Best answer: First, there were not political campaigns in anything like the modern sense until the 1830s. In the days of Jefferson and Washington and for a generation thereafter, men did not campaign for office. Seeming to desire the office reeked of self-interest, the cardinal sin. So instead Jefferson let it be known to a few close friends that he would accept, say, the governor's office if it were offered. The friends then wrote letters to other friends, and so on. As Oaf writes, not that many folks could vote, so word-of-mouth was fairly effective. Not much money was required.

Another part of early campaigns were the newspapers. The friends of Jefferson--or maybe Jefferson himself--would hire a few newspapers to serve as partisan megaphones. This would be paid for out of pocket by either the candidate or his friends.

Finally there were the office seekers. Folks would campaign for their candidates with the expectation that they would be rewarded with a government job when their guy won. In a sense these people subsidized the campaign with loans of their time. Eventually this became the patronage or spoils system. It was not dominant in the early republic because their were not that many government jobs to serve as rewards, but it was definitely present.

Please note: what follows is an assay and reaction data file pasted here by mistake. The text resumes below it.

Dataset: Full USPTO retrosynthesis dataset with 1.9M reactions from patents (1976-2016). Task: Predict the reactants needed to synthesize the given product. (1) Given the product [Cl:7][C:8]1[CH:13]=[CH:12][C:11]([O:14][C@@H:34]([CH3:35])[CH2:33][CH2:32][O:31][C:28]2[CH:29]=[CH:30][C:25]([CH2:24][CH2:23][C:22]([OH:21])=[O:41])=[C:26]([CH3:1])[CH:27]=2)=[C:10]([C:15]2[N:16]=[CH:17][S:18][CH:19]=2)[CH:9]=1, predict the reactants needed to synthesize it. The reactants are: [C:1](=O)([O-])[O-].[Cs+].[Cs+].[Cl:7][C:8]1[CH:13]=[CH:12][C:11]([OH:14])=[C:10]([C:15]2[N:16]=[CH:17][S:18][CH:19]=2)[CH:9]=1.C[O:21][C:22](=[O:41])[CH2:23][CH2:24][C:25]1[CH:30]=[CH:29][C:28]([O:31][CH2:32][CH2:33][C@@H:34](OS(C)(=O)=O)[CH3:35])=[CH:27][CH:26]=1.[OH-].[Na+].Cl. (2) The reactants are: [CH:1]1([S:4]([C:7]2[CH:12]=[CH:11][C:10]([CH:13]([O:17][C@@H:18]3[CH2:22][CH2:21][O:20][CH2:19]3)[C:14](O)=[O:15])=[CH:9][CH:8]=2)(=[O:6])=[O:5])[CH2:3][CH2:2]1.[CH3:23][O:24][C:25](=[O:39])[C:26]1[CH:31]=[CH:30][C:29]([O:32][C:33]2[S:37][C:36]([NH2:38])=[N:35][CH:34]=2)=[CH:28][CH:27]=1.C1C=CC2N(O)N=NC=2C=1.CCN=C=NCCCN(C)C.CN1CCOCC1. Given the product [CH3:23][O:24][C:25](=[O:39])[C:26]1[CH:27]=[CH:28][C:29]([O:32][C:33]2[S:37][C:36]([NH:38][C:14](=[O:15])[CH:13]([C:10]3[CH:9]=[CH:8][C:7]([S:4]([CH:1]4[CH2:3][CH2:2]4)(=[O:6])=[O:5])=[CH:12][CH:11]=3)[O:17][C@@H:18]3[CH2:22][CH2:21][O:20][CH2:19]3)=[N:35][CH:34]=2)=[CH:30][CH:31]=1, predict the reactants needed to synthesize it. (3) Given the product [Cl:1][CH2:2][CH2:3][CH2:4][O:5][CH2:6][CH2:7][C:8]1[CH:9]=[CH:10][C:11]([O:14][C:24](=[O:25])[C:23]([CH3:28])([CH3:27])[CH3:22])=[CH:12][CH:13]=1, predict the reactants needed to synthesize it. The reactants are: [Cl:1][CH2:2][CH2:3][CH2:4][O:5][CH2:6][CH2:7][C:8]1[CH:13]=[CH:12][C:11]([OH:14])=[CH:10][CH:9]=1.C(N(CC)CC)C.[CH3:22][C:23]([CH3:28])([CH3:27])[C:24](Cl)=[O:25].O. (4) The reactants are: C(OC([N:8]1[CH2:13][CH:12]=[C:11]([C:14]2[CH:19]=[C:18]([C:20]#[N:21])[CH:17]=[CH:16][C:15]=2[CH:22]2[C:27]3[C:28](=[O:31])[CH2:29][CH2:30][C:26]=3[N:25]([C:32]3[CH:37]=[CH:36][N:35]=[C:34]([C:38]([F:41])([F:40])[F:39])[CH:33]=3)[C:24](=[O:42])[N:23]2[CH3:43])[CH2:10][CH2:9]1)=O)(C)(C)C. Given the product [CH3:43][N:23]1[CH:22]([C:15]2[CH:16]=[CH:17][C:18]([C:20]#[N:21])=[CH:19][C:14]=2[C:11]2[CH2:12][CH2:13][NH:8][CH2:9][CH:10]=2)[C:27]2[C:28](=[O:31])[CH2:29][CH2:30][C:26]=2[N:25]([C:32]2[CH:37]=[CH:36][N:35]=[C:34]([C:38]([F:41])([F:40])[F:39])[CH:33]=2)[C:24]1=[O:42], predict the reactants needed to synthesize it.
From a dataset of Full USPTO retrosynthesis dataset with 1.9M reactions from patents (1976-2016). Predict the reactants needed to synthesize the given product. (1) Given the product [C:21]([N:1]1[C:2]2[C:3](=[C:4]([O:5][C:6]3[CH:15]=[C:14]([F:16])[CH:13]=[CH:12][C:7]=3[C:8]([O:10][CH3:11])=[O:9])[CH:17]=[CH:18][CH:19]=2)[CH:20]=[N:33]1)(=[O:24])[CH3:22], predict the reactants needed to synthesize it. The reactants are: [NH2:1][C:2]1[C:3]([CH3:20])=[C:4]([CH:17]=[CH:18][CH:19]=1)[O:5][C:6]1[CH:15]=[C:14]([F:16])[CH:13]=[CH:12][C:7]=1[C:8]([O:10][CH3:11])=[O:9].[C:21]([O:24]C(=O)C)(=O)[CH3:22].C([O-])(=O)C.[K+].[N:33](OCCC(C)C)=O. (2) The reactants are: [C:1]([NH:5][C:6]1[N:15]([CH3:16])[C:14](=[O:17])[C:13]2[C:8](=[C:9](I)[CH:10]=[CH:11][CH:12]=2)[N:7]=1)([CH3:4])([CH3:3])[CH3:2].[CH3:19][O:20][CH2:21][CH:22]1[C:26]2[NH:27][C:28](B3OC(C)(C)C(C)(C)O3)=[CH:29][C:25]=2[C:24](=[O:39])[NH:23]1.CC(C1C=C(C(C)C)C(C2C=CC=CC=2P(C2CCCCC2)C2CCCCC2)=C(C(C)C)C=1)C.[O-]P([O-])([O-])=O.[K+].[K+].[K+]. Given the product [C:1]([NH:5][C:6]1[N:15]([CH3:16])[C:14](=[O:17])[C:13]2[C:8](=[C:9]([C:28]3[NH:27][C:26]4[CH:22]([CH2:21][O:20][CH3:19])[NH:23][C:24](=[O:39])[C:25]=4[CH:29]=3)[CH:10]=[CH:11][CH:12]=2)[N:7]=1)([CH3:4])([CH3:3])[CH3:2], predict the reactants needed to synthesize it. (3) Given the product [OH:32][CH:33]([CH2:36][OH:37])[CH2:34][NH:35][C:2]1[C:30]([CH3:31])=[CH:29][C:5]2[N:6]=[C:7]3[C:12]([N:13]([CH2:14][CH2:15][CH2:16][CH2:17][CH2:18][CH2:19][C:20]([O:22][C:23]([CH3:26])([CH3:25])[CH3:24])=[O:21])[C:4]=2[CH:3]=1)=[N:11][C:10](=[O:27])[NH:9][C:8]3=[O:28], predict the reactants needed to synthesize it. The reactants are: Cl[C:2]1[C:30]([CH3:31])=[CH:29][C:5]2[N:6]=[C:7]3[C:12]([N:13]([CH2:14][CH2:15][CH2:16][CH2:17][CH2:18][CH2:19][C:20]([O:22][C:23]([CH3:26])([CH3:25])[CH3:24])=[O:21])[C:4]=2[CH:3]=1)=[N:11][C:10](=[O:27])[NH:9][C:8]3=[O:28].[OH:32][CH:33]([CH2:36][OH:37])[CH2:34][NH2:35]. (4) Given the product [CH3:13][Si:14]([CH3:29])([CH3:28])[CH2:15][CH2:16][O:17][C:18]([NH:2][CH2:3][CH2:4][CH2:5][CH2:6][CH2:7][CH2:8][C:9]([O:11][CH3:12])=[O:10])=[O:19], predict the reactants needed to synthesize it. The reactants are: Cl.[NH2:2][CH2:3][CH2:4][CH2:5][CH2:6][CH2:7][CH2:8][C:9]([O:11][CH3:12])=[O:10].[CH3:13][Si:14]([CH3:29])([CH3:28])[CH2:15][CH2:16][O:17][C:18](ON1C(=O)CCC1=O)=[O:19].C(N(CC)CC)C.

posted by LarryC at 10:30 PM on July 16, 2006

Best answer: "Moreover, how did the founders -think- about this question?"
"On November 8, 1775, The American Continental Congress authorized franking privileges to its members as a means of informing their constituents. The first U.S. Congress enacted a franking law in 1789. The franking privilege has remained a necessary and valuable tool of our representative government for more than 200 years."-Committee on House Administration
In general, I think you're going to have severe scholarship challenges in arriving at definitive answers to most of your questions, simply because the way we denizens of the 21st century think about politics, and how it "must" have been conducted in the 18th century. In fact, those times were not only far different, but were based on the far different expectations people of that time had about communications and government. But you might start with recent works by people such as Peter H. Lindert a professor of economics at UC Davis, who has an interest in historical trends in social growth and spending, such as:
• Growing Public: Social Spending and Economic Growth since the Eighteenth Century. Two volumes. Cambridge University Press, 2004. Growing Public has been awarded the 2005 Allan Sharlin Prize for best book in social science history published in 2004 and is also a co-winner of the Gyorgy Ranki Prize for the best book in European Economic History in 2003-2004.

• "Three Centuries of Inequality in Britain and America," in A.B. Atkinson and F. Bourguignon, Handbook of Income Distribution, Elsevier 2000.